I thank the South Korean government agencies and civil groups for their positive response.

My staff and I went to Mokpo. I think the case is being handled in a way that is acceptable for both sides.

What are areas of cooperation for South Korea and Vietnam to make their relations "brighter for the next 20 years" as you mentioned in 2018? What is Vietnam's strategy to decrease with its trade deficit with South Korea while expanding their trade volume to $100 billion by 2020? How do you want South Korea's investment to be expanded in Vietnam?

As our economies are complimentary to each other, the economic cooperation has been spectacularly strengthened over the last decades.

Bilateral trade turnover in 2018 was $65.7 billion, in which South Korea's exports to Vietnam were about $47.5 billion, while imports from Vietnam were about $18.2 billion.

Given the huge trade deficit for Vietnam in our bilateral relations, to make bilateral trade more balanced and sustainable, we expect South Korea put more efforts in simplification of import procedures and to import more products from Vietnam.

In terms of investment, South Korean investors are doing business in 18 among 21 sectors of the Vietnamese economy, mainly concentrating in processing, manufacturing, real estate, construction, entertainment industry and logistics.

We are welcoming more South Korean investment in Vietnam and particularly encouraging South Korean businesses to invest more in the areas of that are critical for Vietnam to overcome the middle-income-trap and move up the country to the new phase of development such as infrastructure, high technology and renewable energy.

At the same time, we hope South Korean investors will attach greater importance to the transfer of technology, the development of supporting industries, and the creation of more opportunities for Vietnamese enterprises to participate in the South Korean-led global supply chains.

We had a very painful past together.

But South Korea is now No. 1 foreign investor, No. 2 trade partner and No. 2 ODA provider and there is a huge wave of people-to-people exchanges between Vietnam and Korea.

And that's something that Vietnam does not achieve with other countries in any other bilateral relationship in such a time span.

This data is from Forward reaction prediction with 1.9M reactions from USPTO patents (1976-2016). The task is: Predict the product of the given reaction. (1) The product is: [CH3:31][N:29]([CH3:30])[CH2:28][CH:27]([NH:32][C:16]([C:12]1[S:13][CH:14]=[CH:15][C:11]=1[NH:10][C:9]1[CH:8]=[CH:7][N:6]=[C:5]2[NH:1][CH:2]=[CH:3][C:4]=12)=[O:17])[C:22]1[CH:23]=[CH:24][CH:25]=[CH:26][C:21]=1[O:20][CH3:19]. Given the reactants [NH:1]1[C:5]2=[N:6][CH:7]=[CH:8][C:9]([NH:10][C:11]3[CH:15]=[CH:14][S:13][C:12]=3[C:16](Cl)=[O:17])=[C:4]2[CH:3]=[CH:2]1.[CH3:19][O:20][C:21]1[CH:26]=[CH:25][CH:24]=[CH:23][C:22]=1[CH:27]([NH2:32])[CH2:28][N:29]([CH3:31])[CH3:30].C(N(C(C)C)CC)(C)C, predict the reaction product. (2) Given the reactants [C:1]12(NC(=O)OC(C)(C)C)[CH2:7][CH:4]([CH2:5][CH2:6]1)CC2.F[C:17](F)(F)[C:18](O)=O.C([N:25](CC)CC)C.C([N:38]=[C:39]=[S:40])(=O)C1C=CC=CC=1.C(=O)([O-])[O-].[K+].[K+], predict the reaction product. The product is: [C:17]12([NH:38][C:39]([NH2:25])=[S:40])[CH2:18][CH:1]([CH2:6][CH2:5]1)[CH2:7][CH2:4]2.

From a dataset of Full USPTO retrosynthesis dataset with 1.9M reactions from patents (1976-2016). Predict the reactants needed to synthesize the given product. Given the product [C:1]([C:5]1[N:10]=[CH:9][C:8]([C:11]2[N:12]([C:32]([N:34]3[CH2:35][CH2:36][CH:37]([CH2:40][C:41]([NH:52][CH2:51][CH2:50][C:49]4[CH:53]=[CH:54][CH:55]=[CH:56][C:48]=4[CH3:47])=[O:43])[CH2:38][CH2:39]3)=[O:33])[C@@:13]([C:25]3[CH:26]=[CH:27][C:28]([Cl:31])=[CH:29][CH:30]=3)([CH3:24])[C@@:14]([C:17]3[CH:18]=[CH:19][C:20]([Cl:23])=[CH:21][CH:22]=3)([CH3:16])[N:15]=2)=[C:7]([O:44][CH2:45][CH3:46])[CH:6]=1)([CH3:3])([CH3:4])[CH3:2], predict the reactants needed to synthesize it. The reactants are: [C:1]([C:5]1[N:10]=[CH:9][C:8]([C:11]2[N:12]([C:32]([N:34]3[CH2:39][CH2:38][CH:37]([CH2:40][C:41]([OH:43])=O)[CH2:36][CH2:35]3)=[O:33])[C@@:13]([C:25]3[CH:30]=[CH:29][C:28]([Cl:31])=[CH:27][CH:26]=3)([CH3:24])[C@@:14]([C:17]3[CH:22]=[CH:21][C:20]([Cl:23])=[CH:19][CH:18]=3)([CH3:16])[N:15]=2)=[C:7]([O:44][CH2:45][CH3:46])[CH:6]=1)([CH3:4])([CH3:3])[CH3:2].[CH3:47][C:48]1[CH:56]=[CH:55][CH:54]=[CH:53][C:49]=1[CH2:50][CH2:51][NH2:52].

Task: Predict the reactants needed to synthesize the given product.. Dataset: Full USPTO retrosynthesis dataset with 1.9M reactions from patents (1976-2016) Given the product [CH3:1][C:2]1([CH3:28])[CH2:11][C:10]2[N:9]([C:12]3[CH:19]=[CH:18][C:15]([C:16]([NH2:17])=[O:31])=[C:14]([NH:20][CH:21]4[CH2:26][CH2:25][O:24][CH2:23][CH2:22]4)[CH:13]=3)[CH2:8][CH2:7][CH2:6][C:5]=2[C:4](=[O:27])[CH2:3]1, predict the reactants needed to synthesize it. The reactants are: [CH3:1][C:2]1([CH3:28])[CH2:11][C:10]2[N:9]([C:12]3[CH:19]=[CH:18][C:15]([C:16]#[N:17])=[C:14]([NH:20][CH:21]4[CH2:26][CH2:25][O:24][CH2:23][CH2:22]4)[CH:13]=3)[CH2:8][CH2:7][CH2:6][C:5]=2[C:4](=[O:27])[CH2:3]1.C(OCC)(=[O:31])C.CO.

As twenty-five years is not long in history, (it may be long in a man's life), we have achieved so much.

And I truly believe the prospects of the next 25 years of relationship between Vietnam and South Korea on the basis of the past 25 years will be even brighter and there will more waves of people-to-people exchanges, like the case of head coach of Vietnam's male football team Park Hang-seo.

The leaders of the sports sector present Prime Minister Nguyen Xuan Phuc's gift to Vietnam head coach Park Hang-seo prior to returning to his Republic of Korea homeland to join his family for the Lunar New Year festival on January 28, 2019. Photo: VOV

Please introduce Vietnam's vision as the 2020 ASEAN chair.

Vietnam's ASEAN 2020 chairmanship will be the largest multilateral diplomatic endeavor of the year.

The ASEAN chairmanship's responsibility is also an opportunity for the country to promote its role and position in the regional and global arenas.

Year 2020 has a more special meaning, as it will mark 25 years of Vietnam's membership in ASEAN.

We are proud to say that as an active, responsible member who always regards ASEAN as a top priority in the country's multilateral diplomacy policies, Vietnam has made meaningful contributions to ASEAN's achievements.

In the words of Prime Minister Nguyen Xuan Phuc at the beginning of this year at the ceremony launching the National Committee tasked with ASEAN chairmanship preparations, Vietnam always attaches importance, looks forward to, and is willing to make our utmost efforts for the success of the ASEAN 2020 chairmanship.

For the 2020 chairmanship task, Vietnam must work to maintain ASEAN growth, promote the building of a stronger ASEAN community and take the guiding role in building an ASEAN into an association with strong internal solidarity, extensive cooperative relations with dialogue partners and an enhanced position and prestige in the region, thus making contributions to global peace and security./.

VNF/Korea Times